aThis isn't the first time I've donated profits (such as they are) from one of my books during a given month to a charitable cause. I've donated to Wirral Ways To Recovery, a drug and alcohol support service in my home town of Birkenhead, and to the Big Issue Trust. During April and May I'm donating any profits I receive from sales of my first novel 'The World Is (Not) A Cold Dead Place' to Campaign Against Living Miserably. Though Wirral Ways To Recovery and Big Issue Trust are both causes I care about and believe in, my reasons for choosing CALM, at this time in particular, are a bit more personal.
Thanks to the work of CALM and many other organisations and individuals who are trying to challenge the stigma around mental illness, we are becoming increasingly aware of the stats; 1 in 4 people will experience some form of mental illness every year. 20.6 in every hundred people will have suicidal thoughts, while 7.3 in every hundred will self-harm in some way.
I am one of those statistics. I'm one of the 7.3. I'm one of the 20.6. I'm the 1 in 4. I have been one of those statistics for as long as I can remember. I've been self-harming in some form or another since childhood, and was first diagnosed with depression and placed on medication in my mid-teens. Since then I've experienced varying levels of mental illness, ranging from anxiety disorders to severe depression, and neurosis that bordered on psychosis, and been off and on a variety of medications.
Now, that's not something I've ever said openly, outside the confines of regular therapy sessions, or conversations with my wife, or one or two very close friends, and even then only friends who I know for a fact have experienced similar or worse mental health issues. Why is that? Well, quite simply, it's because I'm embarrassed. No, ashamed. I'm ashamed of my depression, ashamed of my anxiety disorders, ashamed of my thoughts of self-harm. It's the typical male response to something that affects so many; bury it as deep as possible, self-medicate with drink and drugs, and, no matter what, at all costs, avoid talking about it.
In recent years, I've been doing my best to overcome that innate resistance. Even being open with my wife about these things has never come naturally, but I've worked hard on being more honest with her, which is helped by the fact that she has learned to spot the warning signs of my health deteriorating, and has been very patient and supportive through what have been some very difficult times. There was one summer about four years back where my mental health deteriorated to such an extent that I was so heavily medicated, I basically slept for three months. An entire summer was more or less written off as the only way to lower the risk of me killing myself to anything like a manageable level was to drug myself to the point where I was pretty much incapable of feeling anything. This is in no way meant to be critical of anti-depressant or anti-psychotic medication. It was entirely necessary for me to be medicated to that extent at that time. Using prescription medication to combat depression or mental illness isn't just about 'taking the happy pills'. Sometimes it's as simple as keeping you alive. That was the second, and worst, breakdown I've had since being with my wife, and although it still isn't easy, being as open as I possibly can with her, and keeping in regular contact with a therapist, are two ways to try and stop things ever getting as bad as they did that summer.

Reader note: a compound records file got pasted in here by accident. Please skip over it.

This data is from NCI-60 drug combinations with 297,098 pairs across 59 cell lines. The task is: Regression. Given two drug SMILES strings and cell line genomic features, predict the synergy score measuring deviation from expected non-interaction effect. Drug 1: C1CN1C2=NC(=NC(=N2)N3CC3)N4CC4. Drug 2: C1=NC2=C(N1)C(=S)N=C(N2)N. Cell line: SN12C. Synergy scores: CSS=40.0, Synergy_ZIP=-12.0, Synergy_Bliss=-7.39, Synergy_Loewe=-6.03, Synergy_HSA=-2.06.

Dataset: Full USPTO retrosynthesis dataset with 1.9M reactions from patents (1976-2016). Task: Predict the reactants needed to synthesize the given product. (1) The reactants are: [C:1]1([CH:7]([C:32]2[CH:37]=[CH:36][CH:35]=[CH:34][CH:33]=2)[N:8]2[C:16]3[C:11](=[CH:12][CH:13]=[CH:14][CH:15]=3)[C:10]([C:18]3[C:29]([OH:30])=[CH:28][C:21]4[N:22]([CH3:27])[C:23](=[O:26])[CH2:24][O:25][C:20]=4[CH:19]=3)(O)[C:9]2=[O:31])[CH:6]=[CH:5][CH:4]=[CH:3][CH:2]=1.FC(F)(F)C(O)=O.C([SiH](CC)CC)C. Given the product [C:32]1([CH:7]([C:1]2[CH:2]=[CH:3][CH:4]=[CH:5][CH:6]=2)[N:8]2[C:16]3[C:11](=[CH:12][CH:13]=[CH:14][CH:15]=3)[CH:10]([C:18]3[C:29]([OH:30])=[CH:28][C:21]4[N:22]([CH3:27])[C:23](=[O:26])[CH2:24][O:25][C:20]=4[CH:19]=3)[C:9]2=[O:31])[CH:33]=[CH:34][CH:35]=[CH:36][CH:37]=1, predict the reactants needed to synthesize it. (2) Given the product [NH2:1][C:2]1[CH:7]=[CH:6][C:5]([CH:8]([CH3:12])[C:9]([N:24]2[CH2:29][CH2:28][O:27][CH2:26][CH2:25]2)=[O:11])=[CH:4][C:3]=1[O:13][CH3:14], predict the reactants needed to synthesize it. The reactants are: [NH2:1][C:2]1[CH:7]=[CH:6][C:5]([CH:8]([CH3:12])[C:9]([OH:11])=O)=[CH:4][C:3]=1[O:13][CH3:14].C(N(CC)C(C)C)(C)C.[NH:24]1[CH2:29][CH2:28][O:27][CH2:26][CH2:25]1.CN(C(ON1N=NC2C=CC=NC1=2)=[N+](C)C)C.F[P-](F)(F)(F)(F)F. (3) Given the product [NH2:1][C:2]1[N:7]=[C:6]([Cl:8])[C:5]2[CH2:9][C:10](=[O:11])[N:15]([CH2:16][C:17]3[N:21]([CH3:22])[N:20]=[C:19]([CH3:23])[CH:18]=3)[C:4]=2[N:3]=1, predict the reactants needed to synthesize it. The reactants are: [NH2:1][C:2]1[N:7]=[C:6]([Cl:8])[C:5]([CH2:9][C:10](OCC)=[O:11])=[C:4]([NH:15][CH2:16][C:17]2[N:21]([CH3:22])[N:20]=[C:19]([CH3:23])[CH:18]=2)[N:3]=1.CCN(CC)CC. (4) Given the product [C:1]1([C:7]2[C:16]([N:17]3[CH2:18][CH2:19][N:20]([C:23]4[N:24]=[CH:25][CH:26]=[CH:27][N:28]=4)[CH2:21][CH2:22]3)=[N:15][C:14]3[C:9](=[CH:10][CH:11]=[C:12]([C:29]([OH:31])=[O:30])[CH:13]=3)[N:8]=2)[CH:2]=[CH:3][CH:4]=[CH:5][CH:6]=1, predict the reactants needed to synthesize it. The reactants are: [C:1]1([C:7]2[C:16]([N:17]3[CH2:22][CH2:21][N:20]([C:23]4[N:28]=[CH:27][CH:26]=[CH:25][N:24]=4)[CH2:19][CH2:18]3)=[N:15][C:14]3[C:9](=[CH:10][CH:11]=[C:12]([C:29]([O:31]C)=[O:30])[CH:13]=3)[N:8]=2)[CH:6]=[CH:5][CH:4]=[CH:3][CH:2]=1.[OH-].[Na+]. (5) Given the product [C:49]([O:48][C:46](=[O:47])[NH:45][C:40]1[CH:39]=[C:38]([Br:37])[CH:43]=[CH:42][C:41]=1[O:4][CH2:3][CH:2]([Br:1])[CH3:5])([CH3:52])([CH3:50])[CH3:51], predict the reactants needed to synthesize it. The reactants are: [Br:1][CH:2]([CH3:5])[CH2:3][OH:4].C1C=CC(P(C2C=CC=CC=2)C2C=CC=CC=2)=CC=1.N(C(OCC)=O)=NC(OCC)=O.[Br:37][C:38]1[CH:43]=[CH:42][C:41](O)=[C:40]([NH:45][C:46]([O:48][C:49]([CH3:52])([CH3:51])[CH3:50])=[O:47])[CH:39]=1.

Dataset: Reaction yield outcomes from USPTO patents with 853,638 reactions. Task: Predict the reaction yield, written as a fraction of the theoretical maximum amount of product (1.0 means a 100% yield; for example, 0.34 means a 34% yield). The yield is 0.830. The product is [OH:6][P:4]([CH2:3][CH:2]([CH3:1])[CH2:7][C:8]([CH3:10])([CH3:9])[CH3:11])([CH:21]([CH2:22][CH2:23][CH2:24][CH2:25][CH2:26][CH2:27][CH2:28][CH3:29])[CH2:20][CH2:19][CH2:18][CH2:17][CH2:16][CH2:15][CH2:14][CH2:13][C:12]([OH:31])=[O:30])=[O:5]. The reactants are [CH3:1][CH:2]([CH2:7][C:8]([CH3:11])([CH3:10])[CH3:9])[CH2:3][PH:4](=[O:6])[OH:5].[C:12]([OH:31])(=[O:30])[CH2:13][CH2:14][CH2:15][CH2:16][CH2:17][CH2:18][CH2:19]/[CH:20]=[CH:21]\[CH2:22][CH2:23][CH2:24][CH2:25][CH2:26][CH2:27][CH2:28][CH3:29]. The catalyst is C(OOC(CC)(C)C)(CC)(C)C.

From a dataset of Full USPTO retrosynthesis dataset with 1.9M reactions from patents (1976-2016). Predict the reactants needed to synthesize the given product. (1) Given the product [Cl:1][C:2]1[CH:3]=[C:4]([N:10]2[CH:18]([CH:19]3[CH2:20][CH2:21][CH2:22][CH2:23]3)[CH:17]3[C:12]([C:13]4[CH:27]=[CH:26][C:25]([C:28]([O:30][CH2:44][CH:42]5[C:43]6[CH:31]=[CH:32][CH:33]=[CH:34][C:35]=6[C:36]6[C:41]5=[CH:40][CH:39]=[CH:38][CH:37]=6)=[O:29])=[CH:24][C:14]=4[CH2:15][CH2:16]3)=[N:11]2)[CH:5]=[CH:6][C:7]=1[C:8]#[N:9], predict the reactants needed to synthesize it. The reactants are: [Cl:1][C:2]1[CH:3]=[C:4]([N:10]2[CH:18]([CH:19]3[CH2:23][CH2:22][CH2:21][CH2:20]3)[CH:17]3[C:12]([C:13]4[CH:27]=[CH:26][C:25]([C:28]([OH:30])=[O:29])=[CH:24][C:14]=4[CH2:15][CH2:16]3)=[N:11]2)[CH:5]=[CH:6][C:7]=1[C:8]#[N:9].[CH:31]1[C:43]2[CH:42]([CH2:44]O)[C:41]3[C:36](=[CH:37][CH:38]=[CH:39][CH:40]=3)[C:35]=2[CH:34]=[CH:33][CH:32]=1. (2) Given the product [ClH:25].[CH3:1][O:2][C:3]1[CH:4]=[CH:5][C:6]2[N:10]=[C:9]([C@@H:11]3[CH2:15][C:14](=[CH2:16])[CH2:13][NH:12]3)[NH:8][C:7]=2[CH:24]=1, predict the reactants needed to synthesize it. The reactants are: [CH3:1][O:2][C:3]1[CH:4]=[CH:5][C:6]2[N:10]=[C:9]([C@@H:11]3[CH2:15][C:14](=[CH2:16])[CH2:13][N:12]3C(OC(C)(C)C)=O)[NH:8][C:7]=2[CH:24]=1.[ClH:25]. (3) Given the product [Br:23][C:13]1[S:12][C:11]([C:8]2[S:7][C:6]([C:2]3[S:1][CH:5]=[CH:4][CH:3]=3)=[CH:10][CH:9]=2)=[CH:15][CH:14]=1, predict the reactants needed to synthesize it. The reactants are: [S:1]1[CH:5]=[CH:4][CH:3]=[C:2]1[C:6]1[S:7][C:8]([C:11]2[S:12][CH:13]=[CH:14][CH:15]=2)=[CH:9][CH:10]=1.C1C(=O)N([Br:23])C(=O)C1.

But being open with a few of the people closest to you, or with someone who is paid to listen, is one thing. Being open with the wider world is another thing entirely. And that is primarily, to quote Alan Partridge, "coz I'm a bloody bloke." The stats tell us that roughly 12% of woman in the UK suffer from depression, compared with approximately 8% of men, yet over three quarters of suicides here are men. That tells us not that men suffer less, but that diagnosis is much more difficult in men because we are naturally resistant to discussing it, and this resistance is killing us,
So I'm writing about my own illness because, as with most things, writing about something is a method of processing it that comes more naturally to me than talking about it, and my hope is that in doing so, I'll be able to talk about more in the future.
Another reason I've decided to write this is that, in not being more open, I've often felt like a bit of a fraud. I'm forever telling other people that they should talk about depression and mental illnesses, either with their friends and family or with a professional. I'm always telling people that it's nothing to be ashamed of, that it isn't a form of weakness, while being guilty of exactly the kind of behaviour patterns I'm trying to discourage in them; bottling it up, believing it's a form of weakness. It seems that for many of us, even those of us who consider our attitude towards such things to be pretty evolved, it's far easier to advocate for others than it is to advocate for oneself.
I'm not stupid enough to think that me writing a blog post that only a handful of people will read and donating a few quid from my little booky wook is going to single-handedly smash the stigma of male metal illness once and for all, it's more about being a step forwards for me personally. Very few may read this, but the fact that I'm putting it out there at all is a pretty big deal for me.
Plus, while 84 men take their own lives every week, or one every two hours, in the UK alone (as illustrated by CALM's recent Project 84 campaign), and while suicide is the number one killer of men under forty five, we all have our part to play, no matter how small, in moving the conversation around mental illness, and male mental illness in particular, forward.
This is one small way in which I hope I can play my part.